Peek is a handheld wireless emailer which runs off the nationwide T-Mobile network. For $99 (priced at $79.99 till the end of the year) and a monthly service charge of $19.99, you get unlimited access to your email on the go. There is no contract, and no paperwork involved. You simply give Peek a credit card number, and you are all set.
I like Peek because it delivers on its promise; it does email, and only email, but it does that one thing quite well. Peek was recently voted “best gadget of 2008” by Time magazine.
The Chargepod by Callpod has completely changed the way I charge my gadgets on the road. In the past I had a complicated array of chargers, cables and splitters. The Chargepod powers off one AC adapter, and can power 6 gadgets at the same time.
Chargepod offers an impressive list of power adapter tips for anything from your Bluetooth headset to the latest portable gaming console. I have yet to run into a gadget that can’t be powered off the Chargepod.
As gadget prices go up, so does the disappointment when a gadget breaks. Anyone who is on the road a lot will subject their gadgets to all kinds of abuse.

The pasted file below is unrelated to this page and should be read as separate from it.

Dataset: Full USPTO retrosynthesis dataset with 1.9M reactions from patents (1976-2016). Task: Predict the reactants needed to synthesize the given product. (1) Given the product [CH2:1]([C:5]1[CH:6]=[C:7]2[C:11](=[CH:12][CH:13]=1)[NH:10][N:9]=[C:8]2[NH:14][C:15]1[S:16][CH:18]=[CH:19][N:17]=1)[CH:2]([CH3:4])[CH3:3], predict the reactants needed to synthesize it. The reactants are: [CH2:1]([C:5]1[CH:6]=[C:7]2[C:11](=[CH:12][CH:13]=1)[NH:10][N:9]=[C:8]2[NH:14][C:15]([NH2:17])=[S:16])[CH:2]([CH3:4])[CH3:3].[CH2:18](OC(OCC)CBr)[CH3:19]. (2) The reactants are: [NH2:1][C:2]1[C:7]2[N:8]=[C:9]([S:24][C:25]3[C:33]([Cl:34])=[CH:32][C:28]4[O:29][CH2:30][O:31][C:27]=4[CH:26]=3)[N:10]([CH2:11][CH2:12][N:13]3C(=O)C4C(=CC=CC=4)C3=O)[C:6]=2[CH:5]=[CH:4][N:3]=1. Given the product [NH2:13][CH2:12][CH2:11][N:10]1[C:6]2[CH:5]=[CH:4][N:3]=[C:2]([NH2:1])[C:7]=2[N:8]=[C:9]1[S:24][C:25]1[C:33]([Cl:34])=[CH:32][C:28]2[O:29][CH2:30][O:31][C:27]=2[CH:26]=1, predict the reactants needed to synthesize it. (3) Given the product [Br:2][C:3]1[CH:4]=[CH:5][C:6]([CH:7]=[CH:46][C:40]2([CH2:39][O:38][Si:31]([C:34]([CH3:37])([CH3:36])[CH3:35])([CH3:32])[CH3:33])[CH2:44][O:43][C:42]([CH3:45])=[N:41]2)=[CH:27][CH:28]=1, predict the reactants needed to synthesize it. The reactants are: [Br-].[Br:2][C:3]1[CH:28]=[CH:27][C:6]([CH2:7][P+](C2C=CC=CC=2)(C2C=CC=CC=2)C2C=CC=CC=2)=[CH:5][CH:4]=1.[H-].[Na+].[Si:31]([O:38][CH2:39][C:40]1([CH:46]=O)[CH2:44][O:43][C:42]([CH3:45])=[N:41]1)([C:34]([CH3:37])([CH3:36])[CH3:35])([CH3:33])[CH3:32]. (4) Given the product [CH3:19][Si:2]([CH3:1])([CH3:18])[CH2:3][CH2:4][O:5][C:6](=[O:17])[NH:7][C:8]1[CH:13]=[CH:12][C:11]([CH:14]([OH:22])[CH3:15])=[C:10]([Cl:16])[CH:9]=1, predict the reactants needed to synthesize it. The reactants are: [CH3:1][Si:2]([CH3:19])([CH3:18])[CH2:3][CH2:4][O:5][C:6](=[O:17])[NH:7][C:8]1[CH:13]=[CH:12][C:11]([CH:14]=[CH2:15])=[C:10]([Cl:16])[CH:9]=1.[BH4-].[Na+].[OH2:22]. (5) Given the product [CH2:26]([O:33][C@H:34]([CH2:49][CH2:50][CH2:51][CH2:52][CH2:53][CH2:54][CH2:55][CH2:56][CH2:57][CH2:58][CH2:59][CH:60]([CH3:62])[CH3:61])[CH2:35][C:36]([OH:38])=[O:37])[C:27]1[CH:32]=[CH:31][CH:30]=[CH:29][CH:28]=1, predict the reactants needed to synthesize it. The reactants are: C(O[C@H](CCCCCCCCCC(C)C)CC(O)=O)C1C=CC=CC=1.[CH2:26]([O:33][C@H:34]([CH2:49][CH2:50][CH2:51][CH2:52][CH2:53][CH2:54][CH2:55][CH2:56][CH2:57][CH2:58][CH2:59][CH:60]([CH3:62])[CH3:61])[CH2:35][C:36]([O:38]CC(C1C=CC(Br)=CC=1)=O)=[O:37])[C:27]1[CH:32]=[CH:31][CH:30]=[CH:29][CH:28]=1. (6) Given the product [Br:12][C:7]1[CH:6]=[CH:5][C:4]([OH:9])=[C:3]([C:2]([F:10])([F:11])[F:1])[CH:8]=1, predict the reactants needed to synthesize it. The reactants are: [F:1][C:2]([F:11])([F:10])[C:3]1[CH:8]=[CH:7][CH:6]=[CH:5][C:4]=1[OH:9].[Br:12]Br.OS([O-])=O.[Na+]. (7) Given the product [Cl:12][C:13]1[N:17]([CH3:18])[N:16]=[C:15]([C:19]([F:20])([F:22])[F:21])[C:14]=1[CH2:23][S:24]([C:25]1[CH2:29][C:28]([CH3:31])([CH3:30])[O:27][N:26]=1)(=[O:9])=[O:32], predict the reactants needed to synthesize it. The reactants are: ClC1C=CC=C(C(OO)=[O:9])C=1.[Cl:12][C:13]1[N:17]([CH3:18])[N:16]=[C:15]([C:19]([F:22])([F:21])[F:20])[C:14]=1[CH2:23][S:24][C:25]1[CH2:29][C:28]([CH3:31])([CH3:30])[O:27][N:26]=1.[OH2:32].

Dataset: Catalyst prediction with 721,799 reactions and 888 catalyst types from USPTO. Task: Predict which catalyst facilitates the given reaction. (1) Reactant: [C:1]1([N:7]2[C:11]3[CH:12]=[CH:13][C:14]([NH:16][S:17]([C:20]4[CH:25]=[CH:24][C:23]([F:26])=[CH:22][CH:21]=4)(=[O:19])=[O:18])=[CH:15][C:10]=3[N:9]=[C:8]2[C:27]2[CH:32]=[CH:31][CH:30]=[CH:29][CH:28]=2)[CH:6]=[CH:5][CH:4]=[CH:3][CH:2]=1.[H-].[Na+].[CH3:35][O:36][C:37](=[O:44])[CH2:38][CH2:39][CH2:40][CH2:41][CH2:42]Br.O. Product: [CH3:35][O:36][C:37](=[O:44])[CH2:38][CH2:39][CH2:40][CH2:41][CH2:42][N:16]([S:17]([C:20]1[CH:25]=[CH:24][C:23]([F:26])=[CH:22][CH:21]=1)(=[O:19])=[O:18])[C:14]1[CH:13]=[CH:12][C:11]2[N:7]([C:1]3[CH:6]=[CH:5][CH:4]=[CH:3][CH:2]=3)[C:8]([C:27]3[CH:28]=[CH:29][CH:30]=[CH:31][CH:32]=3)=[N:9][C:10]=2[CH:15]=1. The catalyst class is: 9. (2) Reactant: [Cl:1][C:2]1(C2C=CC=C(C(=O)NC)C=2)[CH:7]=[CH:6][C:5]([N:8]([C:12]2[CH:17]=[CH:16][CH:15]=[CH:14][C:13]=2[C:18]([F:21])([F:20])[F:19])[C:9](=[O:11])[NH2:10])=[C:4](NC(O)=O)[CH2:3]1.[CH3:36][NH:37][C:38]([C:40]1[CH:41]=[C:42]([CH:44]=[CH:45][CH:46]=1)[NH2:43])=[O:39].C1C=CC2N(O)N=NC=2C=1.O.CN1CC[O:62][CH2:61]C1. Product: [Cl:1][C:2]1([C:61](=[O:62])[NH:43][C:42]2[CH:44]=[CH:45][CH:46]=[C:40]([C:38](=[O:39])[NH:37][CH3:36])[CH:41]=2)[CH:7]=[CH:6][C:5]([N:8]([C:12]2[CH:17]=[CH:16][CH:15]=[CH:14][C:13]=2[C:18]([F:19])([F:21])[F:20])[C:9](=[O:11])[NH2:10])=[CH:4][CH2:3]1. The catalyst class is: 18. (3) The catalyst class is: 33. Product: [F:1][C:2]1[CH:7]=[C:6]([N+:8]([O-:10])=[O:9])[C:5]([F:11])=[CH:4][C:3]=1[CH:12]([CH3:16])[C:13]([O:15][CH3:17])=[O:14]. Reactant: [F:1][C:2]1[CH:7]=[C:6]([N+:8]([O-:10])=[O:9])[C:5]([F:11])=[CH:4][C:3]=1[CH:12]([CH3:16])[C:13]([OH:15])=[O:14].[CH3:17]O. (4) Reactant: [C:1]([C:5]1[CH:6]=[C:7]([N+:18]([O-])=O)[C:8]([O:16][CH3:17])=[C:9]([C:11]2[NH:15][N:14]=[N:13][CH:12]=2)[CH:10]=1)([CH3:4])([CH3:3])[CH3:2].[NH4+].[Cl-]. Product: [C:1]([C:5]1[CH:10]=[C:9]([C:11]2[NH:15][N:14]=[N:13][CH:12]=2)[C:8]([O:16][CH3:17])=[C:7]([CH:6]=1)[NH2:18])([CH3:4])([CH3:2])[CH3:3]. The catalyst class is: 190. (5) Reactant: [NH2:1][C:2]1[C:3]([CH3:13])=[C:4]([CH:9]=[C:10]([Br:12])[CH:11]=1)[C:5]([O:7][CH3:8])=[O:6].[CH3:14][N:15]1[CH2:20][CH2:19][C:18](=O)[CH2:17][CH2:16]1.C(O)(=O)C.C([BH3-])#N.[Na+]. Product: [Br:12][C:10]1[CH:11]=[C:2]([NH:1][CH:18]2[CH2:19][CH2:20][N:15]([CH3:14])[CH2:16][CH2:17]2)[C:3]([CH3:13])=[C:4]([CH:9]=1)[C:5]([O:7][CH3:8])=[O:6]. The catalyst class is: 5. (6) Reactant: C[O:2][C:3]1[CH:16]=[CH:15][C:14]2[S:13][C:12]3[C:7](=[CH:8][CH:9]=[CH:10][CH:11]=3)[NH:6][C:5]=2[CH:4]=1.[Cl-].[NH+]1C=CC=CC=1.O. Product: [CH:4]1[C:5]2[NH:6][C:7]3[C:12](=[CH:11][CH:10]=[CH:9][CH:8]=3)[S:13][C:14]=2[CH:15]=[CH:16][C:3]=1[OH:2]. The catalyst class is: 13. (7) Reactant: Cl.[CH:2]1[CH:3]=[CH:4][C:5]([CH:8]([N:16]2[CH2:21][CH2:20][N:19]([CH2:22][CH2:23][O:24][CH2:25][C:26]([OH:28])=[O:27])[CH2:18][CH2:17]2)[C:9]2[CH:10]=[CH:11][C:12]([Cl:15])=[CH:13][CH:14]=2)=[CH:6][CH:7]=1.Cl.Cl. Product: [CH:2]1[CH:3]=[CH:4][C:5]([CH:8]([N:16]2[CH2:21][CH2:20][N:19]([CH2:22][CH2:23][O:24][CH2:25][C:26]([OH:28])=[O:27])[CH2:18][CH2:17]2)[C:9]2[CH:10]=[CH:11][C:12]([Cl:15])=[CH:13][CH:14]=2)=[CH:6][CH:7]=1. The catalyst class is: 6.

Otterbox produces a lineup of cases that provide several levels of protection. They vary from basic bump and scratch protection, to full water and shockproof protection.
Otterbox cases are available for all iPods as well as most Blackberry smartphones including the recently released Blackberry Bold.
It’s almost impossible to list “best gadgets” without mentioning the Amazon Kindle. This electronic book reader launched in November of 2007 and has been one of the top selling electronic devices on Amazon.com ever since.
The Kindle was not the first electronic book on the market, but it does something no other eBook can do; wireless downloads of books.
No longer will you have to jump into the book store at the airport to buy another overpriced book, nor do you need to stock your carry-on with magazines and newspapers.
The Amazon Kindle offers it all, in a slick and easy to use package. The usability is slightly questionable, and the page changing buttons are a nightmare to use, but at the end of the day, nothing beats the ability to download a book right before takeoff. In addition to books, the Kindle also offers wireless access to select newspapers, magazines and RSS feeds.
Why it matters to travelers: Never worry about running out of something to read on the road, reduce the weight of your carry-on.
Price: $359 + the price of your reading materials
Gadling review: coming soon